Peter Green, The March East 1945: The Final Days of Oflag IX A/H and A/Z. Stroud: Spellmount, 2012. Sources. Bibliography. 192pp.
This account of the evacuation of two of the allied prisoner of war camps nearest to the western borders of Germany in April 1945 sheds some interesting light on the collapse of Germany and the chaos of the last days of the Second World War. It tells the story of Oflags IX A/H and A/Z, which were situated at Spangenberg and Rotenberg, and their march west away from the advancing allied armies in from the 27th March to the 17th April 1945. The author describes how this march was not a ‘death march’ as experienced by allied prisoners of war marching towards central Germany away from the advancing Russian army in the winter of 1944/45. The German officers of the camps marching east managed to keep the prisoners of Oflag IX A/H and A/Z away from rogue elements of the German Army and managed for a while to elude the allied armies who were travelling at speed at times only hours away.
The narrative is lavishly illustrated by sketches from the notebook of Captain John Macindoe of the New Zealand Expeditionary Force and by the photographs taken by Lee Hill, a non-combatant filmmaker and photographer captured in North Africa in 1941. The writings, diaries and papers of forty prisoners have been used, some to establish the background to prisoner life and some first-hand accounts of the march. Usefully he references all these accounts in a list of archival sources an extensive bibliography.
The everyday life in the two camps is detailed in Chapter 1, with descriptions of ‘kriegie’ life and the increasing concern with food supplies at the beginning of 1945. Some of the prisoners had been captured in Norway and at Dunkirk and had been in captivity for over four years. The news that the allies had crossed the river Rhine resulted in rejoicing at the camps at the prospect of liberation. Their captors, however, following the Geneva Convention that states that prisoners of war should be removed from battlefield danger, decided to evacuate the camps. The two camps were amalgamated for this purpose, and as the prisoners had to make decisions as to whether to use the opportunity to escape the loosely guarded columns as the men set off. Although most of the men considered that, they would be safer with the protection of their captors rather than escaping and running the risk of being recaptured by SS units, five escaped almost immediately. The column ambled rather than marched, as it was felt that the slower progress they made, the more likely it was that the allied troops would catch them up.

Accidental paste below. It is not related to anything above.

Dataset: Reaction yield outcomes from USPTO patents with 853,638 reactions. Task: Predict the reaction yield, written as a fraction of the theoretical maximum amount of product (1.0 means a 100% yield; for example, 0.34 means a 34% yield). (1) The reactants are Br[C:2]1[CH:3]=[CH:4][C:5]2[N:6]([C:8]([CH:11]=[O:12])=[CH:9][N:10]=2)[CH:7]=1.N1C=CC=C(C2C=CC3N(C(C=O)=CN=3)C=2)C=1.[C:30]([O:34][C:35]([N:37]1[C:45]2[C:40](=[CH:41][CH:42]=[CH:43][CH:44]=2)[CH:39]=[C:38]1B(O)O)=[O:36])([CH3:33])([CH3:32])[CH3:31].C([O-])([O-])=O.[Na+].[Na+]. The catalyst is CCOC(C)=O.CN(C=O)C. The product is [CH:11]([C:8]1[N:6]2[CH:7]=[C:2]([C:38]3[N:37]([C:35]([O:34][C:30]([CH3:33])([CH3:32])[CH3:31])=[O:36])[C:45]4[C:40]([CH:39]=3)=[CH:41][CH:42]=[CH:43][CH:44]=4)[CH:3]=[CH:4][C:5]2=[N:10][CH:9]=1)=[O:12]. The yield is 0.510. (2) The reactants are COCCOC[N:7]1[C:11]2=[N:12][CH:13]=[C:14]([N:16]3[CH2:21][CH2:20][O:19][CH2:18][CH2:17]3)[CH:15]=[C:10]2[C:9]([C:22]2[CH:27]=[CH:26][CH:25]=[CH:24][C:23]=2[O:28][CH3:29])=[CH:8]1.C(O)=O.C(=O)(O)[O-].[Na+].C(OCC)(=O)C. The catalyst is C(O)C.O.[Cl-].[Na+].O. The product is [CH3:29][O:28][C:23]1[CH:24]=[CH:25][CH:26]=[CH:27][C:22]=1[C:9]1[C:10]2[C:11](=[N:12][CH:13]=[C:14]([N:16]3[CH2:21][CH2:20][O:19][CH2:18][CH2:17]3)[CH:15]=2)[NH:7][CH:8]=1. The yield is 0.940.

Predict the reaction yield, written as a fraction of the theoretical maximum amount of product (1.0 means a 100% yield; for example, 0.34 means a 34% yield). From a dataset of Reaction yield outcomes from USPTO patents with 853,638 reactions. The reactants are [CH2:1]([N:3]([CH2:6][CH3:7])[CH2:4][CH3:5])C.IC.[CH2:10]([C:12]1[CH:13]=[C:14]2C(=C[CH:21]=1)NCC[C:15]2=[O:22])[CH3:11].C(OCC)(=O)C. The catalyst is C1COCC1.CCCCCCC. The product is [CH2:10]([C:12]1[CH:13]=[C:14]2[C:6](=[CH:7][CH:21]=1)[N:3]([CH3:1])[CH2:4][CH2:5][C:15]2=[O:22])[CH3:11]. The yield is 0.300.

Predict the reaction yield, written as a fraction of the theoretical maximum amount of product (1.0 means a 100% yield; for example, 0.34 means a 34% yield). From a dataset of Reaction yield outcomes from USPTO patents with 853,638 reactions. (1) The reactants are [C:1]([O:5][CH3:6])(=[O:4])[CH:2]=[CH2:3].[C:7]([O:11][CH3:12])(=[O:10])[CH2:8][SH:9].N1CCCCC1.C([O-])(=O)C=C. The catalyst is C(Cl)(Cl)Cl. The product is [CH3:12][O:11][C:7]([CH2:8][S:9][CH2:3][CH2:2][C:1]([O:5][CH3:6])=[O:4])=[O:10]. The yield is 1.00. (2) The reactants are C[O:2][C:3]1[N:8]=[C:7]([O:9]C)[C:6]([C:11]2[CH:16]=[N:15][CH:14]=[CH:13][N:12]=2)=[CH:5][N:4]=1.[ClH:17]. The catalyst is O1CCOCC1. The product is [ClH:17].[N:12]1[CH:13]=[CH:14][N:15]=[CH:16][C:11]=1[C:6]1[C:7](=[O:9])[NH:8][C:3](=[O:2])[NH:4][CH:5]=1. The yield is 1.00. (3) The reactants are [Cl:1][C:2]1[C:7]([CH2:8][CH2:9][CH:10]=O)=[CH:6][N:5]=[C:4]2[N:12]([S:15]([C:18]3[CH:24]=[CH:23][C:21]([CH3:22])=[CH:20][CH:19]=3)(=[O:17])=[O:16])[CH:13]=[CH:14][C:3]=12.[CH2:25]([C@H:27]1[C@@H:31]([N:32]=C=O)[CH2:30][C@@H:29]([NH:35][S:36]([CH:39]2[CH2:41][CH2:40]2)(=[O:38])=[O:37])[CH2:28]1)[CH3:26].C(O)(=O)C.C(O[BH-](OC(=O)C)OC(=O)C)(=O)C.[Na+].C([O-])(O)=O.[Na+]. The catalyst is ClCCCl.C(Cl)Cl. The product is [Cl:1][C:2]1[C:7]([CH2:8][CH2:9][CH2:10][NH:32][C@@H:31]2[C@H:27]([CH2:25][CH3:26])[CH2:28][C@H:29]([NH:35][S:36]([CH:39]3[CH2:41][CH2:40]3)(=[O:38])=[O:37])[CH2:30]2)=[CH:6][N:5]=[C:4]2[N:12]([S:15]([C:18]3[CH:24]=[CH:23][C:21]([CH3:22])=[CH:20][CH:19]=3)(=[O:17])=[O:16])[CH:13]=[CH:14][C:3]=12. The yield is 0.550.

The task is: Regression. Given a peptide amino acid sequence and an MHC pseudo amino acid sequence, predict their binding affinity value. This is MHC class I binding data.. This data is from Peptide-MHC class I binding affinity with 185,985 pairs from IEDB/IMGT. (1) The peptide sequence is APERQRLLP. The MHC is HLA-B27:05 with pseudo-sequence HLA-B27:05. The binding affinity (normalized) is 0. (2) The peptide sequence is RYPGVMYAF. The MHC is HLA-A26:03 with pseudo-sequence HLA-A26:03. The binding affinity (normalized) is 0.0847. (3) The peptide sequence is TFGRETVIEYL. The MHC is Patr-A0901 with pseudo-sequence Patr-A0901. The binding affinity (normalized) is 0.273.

The narrative of the march is interspersed with the progress of the allied, mainly American troops in the area, never more than a day or two from the marching prisoners of war. By Tuesday 7th April, the column had been separated and was spending the night in four different locations spread over 15 miles. Three groups were then found by advancing allied troops and only 400 prisoners were still in German hands, including John MacIndoe and Lee Hill. They were moved to the Harz Mountains, and ended up in Wimmelberg where they came under fire from allied artillery. At this stage, the German commander agreed to leave the prisoners to their own devices and withdrew his guard. On Friday 13th April, they at last met up with American troops –the Third Armoured Combat Command. Photographs taken by Lee Hill capture the excitement and confusion. On the 17th April, the men were flown to Brussels and then home to the United Kingdom.
The book convincingly describes the confusion and uncertainty of the allied prisoners of war as they were marched away from liberating forces and the use of original sources gives it immediacy. The sketches and photographs add enormously to the narrative that is a useful addition to the recent historiography of the last months of the Third Reich.
Reviewed by Linda Parker, PhD Candidate, Centre for War Studies, University of Birmingham
You can download a copy of the review here.